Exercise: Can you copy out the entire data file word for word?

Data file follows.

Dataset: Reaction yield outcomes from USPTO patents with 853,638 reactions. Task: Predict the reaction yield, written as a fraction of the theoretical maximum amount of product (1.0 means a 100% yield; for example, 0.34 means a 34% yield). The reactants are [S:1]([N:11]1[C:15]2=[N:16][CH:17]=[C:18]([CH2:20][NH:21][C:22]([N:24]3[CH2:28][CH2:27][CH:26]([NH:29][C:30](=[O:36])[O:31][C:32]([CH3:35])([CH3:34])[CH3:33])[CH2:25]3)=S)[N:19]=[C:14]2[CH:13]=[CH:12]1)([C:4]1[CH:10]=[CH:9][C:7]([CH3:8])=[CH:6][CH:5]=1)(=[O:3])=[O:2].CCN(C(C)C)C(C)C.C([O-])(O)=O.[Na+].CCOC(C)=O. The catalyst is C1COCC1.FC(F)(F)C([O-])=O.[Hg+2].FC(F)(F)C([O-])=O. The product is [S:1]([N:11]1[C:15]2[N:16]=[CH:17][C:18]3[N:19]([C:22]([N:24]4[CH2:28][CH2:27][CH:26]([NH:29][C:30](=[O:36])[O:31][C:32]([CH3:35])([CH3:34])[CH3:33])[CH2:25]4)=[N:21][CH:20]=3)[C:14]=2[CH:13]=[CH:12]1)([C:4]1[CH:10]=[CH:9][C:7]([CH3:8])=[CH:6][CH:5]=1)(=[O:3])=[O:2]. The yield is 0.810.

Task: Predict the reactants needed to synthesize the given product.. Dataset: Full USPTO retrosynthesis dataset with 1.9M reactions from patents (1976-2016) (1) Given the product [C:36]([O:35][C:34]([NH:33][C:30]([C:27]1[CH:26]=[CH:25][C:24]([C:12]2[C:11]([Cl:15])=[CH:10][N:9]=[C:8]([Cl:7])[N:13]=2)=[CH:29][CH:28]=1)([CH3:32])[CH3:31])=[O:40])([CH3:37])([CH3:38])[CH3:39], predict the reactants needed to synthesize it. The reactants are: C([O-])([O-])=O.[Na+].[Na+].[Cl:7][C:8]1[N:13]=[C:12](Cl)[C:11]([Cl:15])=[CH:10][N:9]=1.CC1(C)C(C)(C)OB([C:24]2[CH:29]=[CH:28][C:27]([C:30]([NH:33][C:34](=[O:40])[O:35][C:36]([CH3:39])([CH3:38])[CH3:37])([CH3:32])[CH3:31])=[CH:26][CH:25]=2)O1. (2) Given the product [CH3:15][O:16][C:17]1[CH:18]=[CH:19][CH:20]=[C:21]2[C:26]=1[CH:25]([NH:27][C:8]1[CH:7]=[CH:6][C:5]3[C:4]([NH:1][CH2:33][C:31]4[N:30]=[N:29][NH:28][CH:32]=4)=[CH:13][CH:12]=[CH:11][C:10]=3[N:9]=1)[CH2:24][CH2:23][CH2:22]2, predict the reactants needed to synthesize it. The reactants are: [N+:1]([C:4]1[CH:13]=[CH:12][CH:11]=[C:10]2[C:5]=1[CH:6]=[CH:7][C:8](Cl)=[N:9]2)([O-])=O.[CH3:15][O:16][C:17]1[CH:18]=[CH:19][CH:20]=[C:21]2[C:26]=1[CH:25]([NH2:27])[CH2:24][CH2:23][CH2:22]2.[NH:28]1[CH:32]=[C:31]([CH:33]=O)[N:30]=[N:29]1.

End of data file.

Dataset: Reaction yield outcomes from USPTO patents with 853,638 reactions. Task: Predict the reaction yield, written as a fraction of the theoretical maximum amount of product (1.0 means a 100% yield; for example, 0.34 means a 34% yield). The reactants are [S:1]([N:11]1[C:15]2=[N:16][CH:17]=[C:18]([CH2:20][NH:21][C:22]([N:24]3[CH2:28][CH2:27][CH:26]([NH:29][C:30](=[O:36])[O:31][C:32]([CH3:35])([CH3:34])[CH3:33])[CH2:25]3)=S)[N:19]=[C:14]2[CH:13]=[CH:12]1)([C:4]1[CH:10]=[CH:9][C:7]([CH3:8])=[CH:6][CH:5]=1)(=[O:3])=[O:2].CCN(C(C)C)C(C)C.C([O-])(O)=O.[Na+].CCOC(C)=O. The catalyst is C1COCC1.FC(F)(F)C([O-])=O.[Hg+2].FC(F)(F)C([O-])=O. The product is [S:1]([N:11]1[C:15]2[N:16]=[CH:17][C:18]3[N:19]([C:22]([N:24]4[CH2:28][CH2:27][CH:26]([NH:29][C:30](=[O:36])[O:31][C:32]([CH3:35])([CH3:34])[CH3:33])[CH2:25]4)=[N:21][CH:20]=3)[C:14]=2[CH:13]=[CH:12]1)([C:4]1[CH:10]=[CH:9][C:7]([CH3:8])=[CH:6][CH:5]=1)(=[O:3])=[O:2]. The yield is 0.810.

Task: Predict the reactants needed to synthesize the given product.. Dataset: Full USPTO retrosynthesis dataset with 1.9M reactions from patents (1976-2016) (1) Given the product [C:36]([O:35][C:34]([NH:33][C:30]([C:27]1[CH:26]=[CH:25][C:24]([C:12]2[C:11]([Cl:15])=[CH:10][N:9]=[C:8]([Cl:7])[N:13]=2)=[CH:29][CH:28]=1)([CH3:32])[CH3:31])=[O:40])([CH3:37])([CH3:38])[CH3:39], predict the reactants needed to synthesize it. The reactants are: C([O-])([O-])=O.[Na+].[Na+].[Cl:7][C:8]1[N:13]=[C:12](Cl)[C:11]([Cl:15])=[CH:10][N:9]=1.CC1(C)C(C)(C)OB([C:24]2[CH:29]=[CH:28][C:27]([C:30]([NH:33][C:34](=[O:40])[O:35][C:36]([CH3:39])([CH3:38])[CH3:37])([CH3:32])[CH3:31])=[CH:26][CH:25]=2)O1. (2) Given the product [CH3:15][O:16][C:17]1[CH:18]=[CH:19][CH:20]=[C:21]2[C:26]=1[CH:25]([NH:27][C:8]1[CH:7]=[CH:6][C:5]3[C:4]([NH:1][CH2:33][C:31]4[N:30]=[N:29][NH:28][CH:32]=4)=[CH:13][CH:12]=[CH:11][C:10]=3[N:9]=1)[CH2:24][CH2:23][CH2:22]2, predict the reactants needed to synthesize it. The reactants are: [N+:1]([C:4]1[CH:13]=[CH:12][CH:11]=[C:10]2[C:5]=1[CH:6]=[CH:7][C:8](Cl)=[N:9]2)([O-])=O.[CH3:15][O:16][C:17]1[CH:18]=[CH:19][CH:20]=[C:21]2[C:26]=1[CH:25]([NH2:27])[CH2:24][CH2:23][CH2:22]2.[NH:28]1[CH:32]=[C:31]([CH:33]=O)[N:30]=[N:29]1.